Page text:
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  • Garden events in Middle Tennessee

    Now - Sept. 7: Andy Warhol’s Flowers exhibit at Cheekwood. Nearly a dozen screen prints from the artist’s original Flowers series, paintings, studio photographs and more. Information: www.cheekwood.org.

    Sept. 4 and Sept. 6: Grow Your Own Medicine Chest workshop, a hands-on workshop to learn what herbs to grow and use for bites and stings, poison ivy, colds and other maladies. 6 - 8 p.m. Sept. 4; 10 a.m. – noon Sept. 6. $45 per person. To register and to learn more about other upcoming workshops, visit The Cracked Pot Homestead.

    Sept. 7: The Nashville African Violet Club will meet at 1:45 at Grace United Methodist Church, 2905 N. Mt. Juliet Rd. in Mount Juliet with a program on growing African violets.  For more information, contact Julie at  Julie.mavity@gmail.com or 615-364-8459.

    Sept. 14: The Tennessee Gesneriad Society will meet at 2 p.m. at Cheekwood in Botanic Hall. The program will be a presentation on interesting gesneriads to grow.  To learn more, contact Julie at  Julie.mavity@gmail.com or 615-364-8459.

     Sept 16: Perennial Plant Society meets at Cheekwood’s Botanic Hall. Guest speaker is Randy Hedgepath, state naturalist for Tennessee State Parks, topic is “Identifying Native Plants and Wildflowers.” www.ppsmt.org. Refreshments at  6:30, program at 7, open to the public.

    Sept. 16: Orchid Society of Middle Tennessee meets at Cheekwood’s Botanic Hall with guest speaker Geraldine Powell of Orchid Gallery. http://tnorchid.org/. Refreshments at  6:30, program at 7, open to the public.

    Sept. 18: Lunch & Lecture on “Ordinary Plants with Extraordinary Stories” with guest Carol Reese, ornamental horticulture specialist at UT Extension. Noon – 1 p.m. at Cheekwood. $15 for members, $25 for non-members. www.cheekwood.org.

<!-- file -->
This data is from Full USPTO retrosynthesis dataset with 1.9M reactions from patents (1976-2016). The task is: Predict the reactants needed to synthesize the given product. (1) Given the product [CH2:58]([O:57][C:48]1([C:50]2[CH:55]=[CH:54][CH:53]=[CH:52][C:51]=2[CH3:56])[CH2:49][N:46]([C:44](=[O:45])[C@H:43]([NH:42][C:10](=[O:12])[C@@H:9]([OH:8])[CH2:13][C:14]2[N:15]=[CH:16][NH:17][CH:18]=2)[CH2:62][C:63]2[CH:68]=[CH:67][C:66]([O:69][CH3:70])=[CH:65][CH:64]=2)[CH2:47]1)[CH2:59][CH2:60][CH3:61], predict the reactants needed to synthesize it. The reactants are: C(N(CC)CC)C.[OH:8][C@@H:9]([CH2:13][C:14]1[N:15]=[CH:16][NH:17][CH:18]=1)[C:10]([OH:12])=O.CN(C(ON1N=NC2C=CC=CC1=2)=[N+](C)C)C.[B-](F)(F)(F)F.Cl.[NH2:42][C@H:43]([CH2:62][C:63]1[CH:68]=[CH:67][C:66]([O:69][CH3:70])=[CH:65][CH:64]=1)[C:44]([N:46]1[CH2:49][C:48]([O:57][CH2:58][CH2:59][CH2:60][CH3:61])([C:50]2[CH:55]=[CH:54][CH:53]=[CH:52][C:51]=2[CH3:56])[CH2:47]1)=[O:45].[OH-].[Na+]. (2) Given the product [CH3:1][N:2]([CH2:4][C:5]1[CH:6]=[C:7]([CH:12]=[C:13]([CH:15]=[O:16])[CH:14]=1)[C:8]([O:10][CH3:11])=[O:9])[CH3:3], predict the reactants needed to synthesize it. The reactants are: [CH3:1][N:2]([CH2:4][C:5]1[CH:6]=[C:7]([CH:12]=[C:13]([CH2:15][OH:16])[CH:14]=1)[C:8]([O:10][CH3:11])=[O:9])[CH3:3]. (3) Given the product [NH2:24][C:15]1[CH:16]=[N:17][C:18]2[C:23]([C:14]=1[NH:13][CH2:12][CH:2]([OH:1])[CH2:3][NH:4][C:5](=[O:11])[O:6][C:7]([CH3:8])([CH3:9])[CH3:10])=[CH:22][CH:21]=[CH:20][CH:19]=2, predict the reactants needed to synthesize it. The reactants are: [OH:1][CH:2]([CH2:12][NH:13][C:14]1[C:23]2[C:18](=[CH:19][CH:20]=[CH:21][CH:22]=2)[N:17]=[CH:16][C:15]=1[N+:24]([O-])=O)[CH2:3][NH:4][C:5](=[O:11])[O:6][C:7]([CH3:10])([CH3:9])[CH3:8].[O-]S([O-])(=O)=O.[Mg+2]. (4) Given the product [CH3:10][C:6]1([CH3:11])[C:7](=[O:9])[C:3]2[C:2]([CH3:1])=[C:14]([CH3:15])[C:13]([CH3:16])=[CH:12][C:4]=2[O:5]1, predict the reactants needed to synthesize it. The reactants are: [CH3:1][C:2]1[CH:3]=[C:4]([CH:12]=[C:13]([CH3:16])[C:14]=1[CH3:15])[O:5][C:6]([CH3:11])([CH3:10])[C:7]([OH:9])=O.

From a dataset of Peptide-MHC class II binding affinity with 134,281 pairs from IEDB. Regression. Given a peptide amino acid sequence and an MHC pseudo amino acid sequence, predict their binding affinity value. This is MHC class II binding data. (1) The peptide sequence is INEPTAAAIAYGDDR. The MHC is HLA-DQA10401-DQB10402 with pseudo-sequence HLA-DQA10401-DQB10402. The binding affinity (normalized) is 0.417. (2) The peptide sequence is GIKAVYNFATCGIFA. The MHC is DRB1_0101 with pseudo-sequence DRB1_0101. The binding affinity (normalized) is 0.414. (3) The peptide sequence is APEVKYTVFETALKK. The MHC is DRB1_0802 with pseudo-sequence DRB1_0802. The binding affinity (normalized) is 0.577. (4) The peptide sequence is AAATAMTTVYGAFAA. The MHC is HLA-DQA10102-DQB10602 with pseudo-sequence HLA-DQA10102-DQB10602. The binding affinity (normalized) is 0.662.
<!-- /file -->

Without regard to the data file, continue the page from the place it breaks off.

Sept. 20: Herb Day – “A Closer Look at Herbs,” sponsored by the Herb Society of Nashville, 8:30 a.m. – 4 p.m. in Cheekwood’s Botanic hall. $47 per person ($42 if you register by Aug. 31); registration is required. Details at www.herbsocietynashville.org.

    Sept. 25: Fall Wildflower Hike at Warner Park Nature Center. Stroll through a meadow with naturalist Deb Beazley to enjoy the array of fall wildflowers, 9 – 11 a.m. Another hike is scheduled Sept. 27, 9 – 11 a.m. Call 352-6299 to register for this adult-level program.

    Sept. 27: Cheekwood Harvest, a six-week festival celebrating fall, opens with activities and specialty programs throughout the gardens, including a display of more than 5,000 autumn-hued chrysanthemums in the Robertson Ellis Color Garden. Complete details and schedule are at www.cheekwood.org.

     

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Good luck with ‘bamboo’

QUESTION: I have a “lucky bamboo” plant in a pot of water with pebbles that looked great for awhile, but now it has grown big shoots out of each of the stalks. Can I cut off these shoots and re-pot them?

The first thing you need to know about lucky bamboo that it’s not bamboo at all, but a plant in the genus Dracaena (specifically, D. Sanderiana). Its close kin includes two other popular houseplants: corn plant andMadagascar dragon tree.

Growers of this easy-care plant suggest not cutting it from the top, but you can remove the extra shoots from the stalk with a sharp knife. Cut it flush with the stalk if you don’t want another shoot to grow in the same place. If you do want a shoot to re-emerge, cut it about 1/8-inch out from the stalk. You can try to root the cut-off shoots in water: Dip the ends in rooting hormone powder and let them dry overnight, then place the shoots in water. Eventually, new roots may grow. You can grow lucky bamboo in water or in soil.

These are relatively low-maintenance plants, but you do need to pay attention to the water they’re in, and add water as it evaporates so the roots don’t dry out. Every week or so, pour out the old water and add fresh, preferably filtered water, or tap water that you have allowed to sit out overnight.

Keep lucky bamboo out of direct light and away from extreme heat or cold, and feed it every couple of months with a very dilute solution of plant food (about 1/10 the recommended strength, plant care specialists suggest).

 

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